Tear the subwoofer: 10 tracks with the lowest bass

Bass has always attracted musicians and listeners with its peculiarity: low frequencies can not only be heard, but also felt with the whole body. True, for this you need a suitable audio system with a subwoofer that allows you to reproduce frequencies below 60 Hz. You can check the sound quality of a subwoofer using reference tracks or just listening to music with a lot of bass. Here are 10 tracks to help you with this.

Noisia & The Upbeats – Dead Limit

From dance electronics, drum & bass and dubstep most often use sub-bass – an additional layer of very low (below 60 Hz) bass. The Dutch Noisia work at the junction of these genres. Their tracks are distinguished by excellent production, diluted with a decent share of sound design solutions, but at the same time they do not lose musicality. The main feature is a mathematically verified bass, the texture of which changes from track to track. Collaboration with New Zealand duo The Upbeat resulted in the track Dead Limit, which received the Drum & BassArena Awards. Sharp bass drops will test the sub’s responsiveness and frequency response.

Massive Attack – Angel

Among non-dancefloor electronics, there are many experimental genres in which the use of indecent low frequencies is common. For example, trip-hop veterans Massive Attack from England have created the track Angel, which does not disappear from all sorts of tops of songs for testing acoustic systems. The reason is the massive bass riff, which is the centerpiece of the track and sounds from start to finish. The repetitive part, coupled with a low thumping kick, creates a mesmerizing effect. Its timbre changes throughout the song and unfolds on an audio system with a good sub: the attack and decay of notes, the division of the bass into layers and other details become audible.

Childish Gambino – This Is America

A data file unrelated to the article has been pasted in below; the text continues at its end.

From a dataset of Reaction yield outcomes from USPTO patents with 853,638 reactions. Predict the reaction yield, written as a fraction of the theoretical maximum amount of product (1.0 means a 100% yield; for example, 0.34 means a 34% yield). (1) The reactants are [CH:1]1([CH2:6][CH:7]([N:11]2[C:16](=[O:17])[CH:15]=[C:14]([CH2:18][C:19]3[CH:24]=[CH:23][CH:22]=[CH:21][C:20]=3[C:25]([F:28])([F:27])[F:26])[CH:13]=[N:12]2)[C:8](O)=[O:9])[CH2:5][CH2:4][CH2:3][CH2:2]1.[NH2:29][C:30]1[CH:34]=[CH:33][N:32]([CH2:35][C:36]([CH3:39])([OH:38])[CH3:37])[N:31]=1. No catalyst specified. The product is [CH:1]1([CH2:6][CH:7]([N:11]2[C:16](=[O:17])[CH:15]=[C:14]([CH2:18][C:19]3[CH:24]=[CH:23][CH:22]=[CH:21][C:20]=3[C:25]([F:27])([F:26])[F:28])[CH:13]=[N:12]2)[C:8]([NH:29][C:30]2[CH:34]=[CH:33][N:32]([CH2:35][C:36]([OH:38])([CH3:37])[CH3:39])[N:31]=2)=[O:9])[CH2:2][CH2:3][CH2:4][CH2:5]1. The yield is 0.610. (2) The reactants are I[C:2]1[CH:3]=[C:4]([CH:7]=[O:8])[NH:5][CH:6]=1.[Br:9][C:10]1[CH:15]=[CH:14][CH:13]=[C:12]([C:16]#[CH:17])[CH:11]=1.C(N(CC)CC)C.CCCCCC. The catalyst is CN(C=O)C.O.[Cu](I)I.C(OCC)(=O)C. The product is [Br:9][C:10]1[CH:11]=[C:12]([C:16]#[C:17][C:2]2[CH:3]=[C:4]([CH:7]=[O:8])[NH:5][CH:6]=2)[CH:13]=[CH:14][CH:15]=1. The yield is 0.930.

Bass has always played a special role in hip-hop. The standard of the genre is a looped bass riff to the beat with a minimalist arrangement that yields to vocals. This is also done in Childish Gambino’s single “This Is America”, which made a lot of noise thanks to the provocative video. The fat, two-note bass line creates an unsettling mood until it turns into a hefty breakdown at the end of the song that will test the ability of any sub. The track received two major grammys (Record of the Year and Song of the Year) in 2019.

Hans Zimmer – Time

Movie soundtracks are a special genre of music. It is thanks to the low frequencies that the viewer gets the lion’s share of the wah effect in the cinema, so film composers know how important powerful bass is. For example, Hans Zimmer (Inception, Pirates of the Caribbean) loves to mix the sound of analog synthesizers (it’s not hard to recognize the sound of the Moog Modular , famous for its rich bass) with big drums, strings and trumpets sections. Most importantly, thanks to multi-million dollar budgets, blockbuster soundtracks are always perfectly mixed and sound great. Therefore, they can be used as a reference for checking acoustics, especially when it comes to dynamics and natural sound.

Muse – Hysteria

Rock music is often built around bass, but it is usually tuned quite high to keep the subwoofer out of the way. True, Muse guitarists are obsessed with pedals – hence the unique character of the sound and the fat, almost synthetic bass sound. It is recorded here in 4 tracks : the main clean signal, two processed by overdrive and the last – a take of the bass part on the Roland lp8000 synthesizer . An audio system with good dynamics and natural sounding will allow you to hear all layers of bass.